Listen to Episode 1 of the Heliograph : ‘Looking Beyond the Anecdote’ – Out Now!

In this month’s installment of Heliograph: The Investigative Journalism Playbook, IJB reporters Norma Hilton and Alina Snisarenko spoke with reporters Daniel Rivero and Joshua Ceballos about their series, “Unguarded” an investigation that exposed how a government-funded program in Florida sold dozens of family homes for cheap to companies connected to Miami’s city attorney.

Listen now on Spotify, Apple Podcasts and wherever else you listen to your podcasts. 

The Tip 

When WLRN reporters Daniel Rivero and Joshua Ceballos began examining a Florida government program designed to care for those deemed unable to do so themselves, they weren’t expecting to find a network of people and businesses making enormous amounts of profit from seized personal assets. 

Rivero says the tip came over the phone: “Hey, there seems to be something happening here. I looked into it a little bit and I can’t make sense of it. Maybe you can,” the caller said. 

“And that started off the process of corroborating those initial findings that were presented to me.


The Process 

After the tip, Rivero and Ceballos spent three months digging. 

“It was like one of those classic onion scenarios where the deeper you get into it, the more layers of the onion start revealing themselves,” Rivero says. 

The involvement of the city attorney — Victoria Méndez — through her family connections drove the story forward, Ceballos says. 

“Her husband is the one who owns one of the companies that’s one of the main drivers in this pattern that we found,” he says.  

Miami City Attorney Victoria Méndez told reporters that she is not involved in her husband’s business, Express Homes, which bought homes from the government-funded guardianship program. But a property deed, below, revealed how Méndez prepared the documentation to transfer a condo to her mother on behalf of her husband’s company after it was bought from the guardianship program.  

Rivero and Ceballos meticulously confirmed their findings as they emerged. But there was also uncertainty. The pair say they faced moments when they found themselves asking: “Are we right?” 

Conversations with experts confirmed they were onto something big.


Guardianship cases in Florida are prohibited from being published online. The probate court, which is responsible for overseeing these cases, charged Rivero and Ceballos a hefty price for accessing records. 

Each case can have up to hundreds of pages and the cost to review them is a dollar a page.

“Investigative journalism is not cheap, but if we didn’t have all these records, we wouldn’t have been able to tell the story,” Rivero says.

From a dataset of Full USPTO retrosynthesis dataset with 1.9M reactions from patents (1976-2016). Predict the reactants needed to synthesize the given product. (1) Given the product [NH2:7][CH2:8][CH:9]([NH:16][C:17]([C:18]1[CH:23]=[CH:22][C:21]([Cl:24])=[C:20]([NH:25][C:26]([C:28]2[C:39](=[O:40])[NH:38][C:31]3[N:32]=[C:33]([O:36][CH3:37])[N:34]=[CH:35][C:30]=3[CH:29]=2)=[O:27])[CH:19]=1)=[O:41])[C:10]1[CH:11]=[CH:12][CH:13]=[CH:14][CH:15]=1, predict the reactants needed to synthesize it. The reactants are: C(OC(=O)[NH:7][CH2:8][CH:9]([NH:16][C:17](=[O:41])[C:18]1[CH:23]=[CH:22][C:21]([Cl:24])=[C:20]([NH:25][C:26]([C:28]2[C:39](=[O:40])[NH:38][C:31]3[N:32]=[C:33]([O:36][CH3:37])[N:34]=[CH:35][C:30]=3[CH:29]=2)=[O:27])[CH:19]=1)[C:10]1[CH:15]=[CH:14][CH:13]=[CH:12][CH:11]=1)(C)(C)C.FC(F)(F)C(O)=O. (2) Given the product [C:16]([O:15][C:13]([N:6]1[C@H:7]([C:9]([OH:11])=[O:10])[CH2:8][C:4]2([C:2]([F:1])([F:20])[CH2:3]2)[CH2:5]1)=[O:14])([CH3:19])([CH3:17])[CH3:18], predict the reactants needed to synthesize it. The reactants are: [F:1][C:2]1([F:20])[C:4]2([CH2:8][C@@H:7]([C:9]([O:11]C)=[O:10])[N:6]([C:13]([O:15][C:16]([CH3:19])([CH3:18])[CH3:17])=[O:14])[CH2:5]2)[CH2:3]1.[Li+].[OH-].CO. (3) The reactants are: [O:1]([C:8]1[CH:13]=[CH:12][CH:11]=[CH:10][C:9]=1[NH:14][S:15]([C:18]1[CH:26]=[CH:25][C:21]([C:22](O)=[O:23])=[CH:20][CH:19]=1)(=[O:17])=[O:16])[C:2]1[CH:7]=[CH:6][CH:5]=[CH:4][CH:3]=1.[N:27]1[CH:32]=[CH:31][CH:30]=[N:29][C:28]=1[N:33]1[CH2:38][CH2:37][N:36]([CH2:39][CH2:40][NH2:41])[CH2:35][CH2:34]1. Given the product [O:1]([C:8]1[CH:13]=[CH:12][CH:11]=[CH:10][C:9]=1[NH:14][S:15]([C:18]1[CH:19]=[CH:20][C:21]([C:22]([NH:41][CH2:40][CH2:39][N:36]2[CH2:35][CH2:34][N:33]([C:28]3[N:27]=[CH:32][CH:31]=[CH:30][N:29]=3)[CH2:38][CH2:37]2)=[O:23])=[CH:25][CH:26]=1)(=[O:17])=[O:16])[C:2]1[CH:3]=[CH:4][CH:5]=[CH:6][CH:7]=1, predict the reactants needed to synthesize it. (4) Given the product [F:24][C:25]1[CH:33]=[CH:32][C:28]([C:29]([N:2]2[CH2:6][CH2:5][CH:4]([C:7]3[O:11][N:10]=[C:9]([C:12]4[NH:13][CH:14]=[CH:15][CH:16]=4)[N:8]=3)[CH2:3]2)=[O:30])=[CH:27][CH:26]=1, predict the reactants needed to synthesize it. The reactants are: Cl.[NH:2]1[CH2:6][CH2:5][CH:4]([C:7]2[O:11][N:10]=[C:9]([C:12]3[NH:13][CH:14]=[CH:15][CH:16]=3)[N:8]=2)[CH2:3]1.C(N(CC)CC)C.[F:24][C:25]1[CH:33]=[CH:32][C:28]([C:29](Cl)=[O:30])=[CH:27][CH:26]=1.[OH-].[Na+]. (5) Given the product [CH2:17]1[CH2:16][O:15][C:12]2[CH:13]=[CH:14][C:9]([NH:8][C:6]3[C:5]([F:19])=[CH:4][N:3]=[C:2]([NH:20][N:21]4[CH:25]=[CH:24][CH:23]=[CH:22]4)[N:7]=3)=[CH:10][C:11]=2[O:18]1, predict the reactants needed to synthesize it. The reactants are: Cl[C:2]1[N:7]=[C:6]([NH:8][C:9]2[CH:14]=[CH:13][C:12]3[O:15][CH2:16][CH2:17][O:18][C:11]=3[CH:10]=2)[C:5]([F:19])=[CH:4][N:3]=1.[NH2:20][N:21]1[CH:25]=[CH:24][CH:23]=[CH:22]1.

“We’re reporters … we have a right to these records,” Ceballos says. “And being able to do that with the knowledge of our laws and the rights of journalists was really empowering.”

Lessons learned

Beyond the individual anecdotes, both Ceballos and Rivero have gained lasting journalistic lessons from their reporting on “Unguarded.”

“Where there’s smoke, there’s fire,” Ceballos says. “Always look for an opportunity to broaden your scope and find patterns, because what could be one instance could be a history of instances of something that needs to be brought to light.” 

One key takeaway for Ceballos: invest more time and energy into getting the other side. 

“I think I could have done a better job personally of trying to reach out to the people involved and really stressing, ‘I really think it’s important that you and I sit down together and really talk about this because I want to make sure that we’re getting your side,’” he says. “Everybody’s a human being. Everybody deserves the right to defend themselves and everybody deserves the right to explain themselves.” 

Another revelation: look where no one else is. Publicly funded programs that have fallen off the radar are often the places where the public interest is being abused. 

“Governments are good at passing laws and doing things in the moment, but once something becomes institutionalized, everyone’s eyes and attention turns away,” Rivero says. “But you need to turn your attention to it. And this [series] was a good example of doing that and then finding some things that we thought were pretty alarming.”

Heliograph is a monthly podcast from the Investigative Journalism Bureau examining powerful investigative work by reporters from across the globe. 

Join our mailing list to receive updates on the IJB’s latest news and investigations.

Find the Investigative Journalism Bureau on TwitterInstagram and Facebook.